Note to Web Developers: Too Much Content Can Hurt You

October 8, 2015

User-generated content is essential for web success, and new research from the Duke University Fuqua School of Business shows how much content sites need to generate in order to attract active users.

"Sites need critical mass," Professor Carl Mela said. "But it's a chicken and egg problem: If there are no readers there is no reason to post, if there are no posts there is nothing to read."

Several of the most visited sites on the web — including YouTube, Wikipedia, Ask, Amazon and its Chinese cousin Taobao, operated by Alibaba — are fueled by user generated content in the form of reviews, posts and comments.

The challenge sites face is how to jump-start online communities that become self-sustaining, posting and consuming content, without the site doing all the work.

Mela, working with Dae-Yong Ahn of Chung-Ang University in Seoul, South Korea, and Jason Duan of the University of Texas, developed a model for how much content a social site needs to create or sponsor in order to tip a network into self-sustainment.

Their findings, "Managing User Generated Content: A Dynamic Rational Expectations Equilibrium Approach," are forthcoming in the journal Marketing Science.

The research team studied two months of user log files from an online forum — not identified because it shared proprietary data — with more than 150,000 registered users. The files showed how many posts each registrant visited, read and posted, and when.

"We had the data to observe when people engage with content, unlike when people read newspapers or talk in the hallway," Mela said.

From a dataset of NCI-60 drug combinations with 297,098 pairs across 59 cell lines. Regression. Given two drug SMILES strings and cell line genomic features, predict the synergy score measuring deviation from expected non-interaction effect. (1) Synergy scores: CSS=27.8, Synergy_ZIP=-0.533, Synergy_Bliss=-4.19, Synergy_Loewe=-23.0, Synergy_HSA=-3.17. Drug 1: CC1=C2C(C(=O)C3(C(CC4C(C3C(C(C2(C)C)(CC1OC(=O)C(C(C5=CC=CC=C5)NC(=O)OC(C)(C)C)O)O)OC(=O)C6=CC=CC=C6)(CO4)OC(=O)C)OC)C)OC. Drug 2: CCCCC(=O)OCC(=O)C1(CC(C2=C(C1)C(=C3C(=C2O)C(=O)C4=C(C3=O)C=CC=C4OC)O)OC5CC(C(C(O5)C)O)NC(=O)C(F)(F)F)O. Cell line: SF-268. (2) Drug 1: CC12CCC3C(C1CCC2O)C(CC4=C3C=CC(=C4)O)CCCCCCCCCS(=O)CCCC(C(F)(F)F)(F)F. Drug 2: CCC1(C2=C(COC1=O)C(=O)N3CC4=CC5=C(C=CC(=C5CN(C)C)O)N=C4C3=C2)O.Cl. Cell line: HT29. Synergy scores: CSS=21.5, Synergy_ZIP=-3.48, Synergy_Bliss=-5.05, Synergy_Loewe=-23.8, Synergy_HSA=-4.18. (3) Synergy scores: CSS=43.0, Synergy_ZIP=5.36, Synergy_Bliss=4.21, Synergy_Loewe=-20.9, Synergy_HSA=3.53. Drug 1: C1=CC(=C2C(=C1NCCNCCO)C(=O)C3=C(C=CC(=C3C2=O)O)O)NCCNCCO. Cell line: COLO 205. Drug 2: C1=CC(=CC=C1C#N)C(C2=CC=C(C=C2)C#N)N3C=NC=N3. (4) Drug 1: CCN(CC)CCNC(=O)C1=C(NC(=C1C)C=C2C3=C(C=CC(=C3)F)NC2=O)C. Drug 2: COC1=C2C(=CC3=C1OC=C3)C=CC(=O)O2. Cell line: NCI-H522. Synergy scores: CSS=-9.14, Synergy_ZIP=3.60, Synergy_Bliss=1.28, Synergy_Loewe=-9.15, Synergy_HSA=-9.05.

They found that content created by the site, or by paid users, is the most effective way to tip a network into self-sustainment.

"Our model actually predicts an optimal level of site generated content, above which the site begins to hurt itself in terms of overall traffic," Mela said. "If the site generates too much of its own content, it begins to compete with users' contributions for reader attention. This lowers the incentive for users to contribute."

In the researchers' model, the site needs to be creating or generating between 5 percent and 10 percent of its content. If the content — reviews, videos and so on — is of sufficiently high quality, that proportion can be driven as low as 1 percent.

"On a mature site, if you're going to jump start it using high quality site content, you need create only about 1 percent of the content once the site is well established," Mela said.

Lurkers — visitors who read regularly but rarely post, and who make up the majority of visitors to most sites — also play an important role in site development, the researchers found. Reducing the number of lurkers results in sites needing more user content needed to make a site self-sustaining.

"Lurkers help draw content generators in," Mela said. "I'm more likely to post if I believe what I post is more likely to be read."

The research can help companies launching online forums calculate how much to spend on developing content, where to focus their efforts — and how much is too much.

"If a site throws out a lot of compelling content, readers will come," Mela said. "But if the site posts too much material, then it's in competition with what users post. Early on, site-posted content works well to drive people to the site, but as more and more people engage with the site and participate, the site should ease back on its own content to stop competing with its users."

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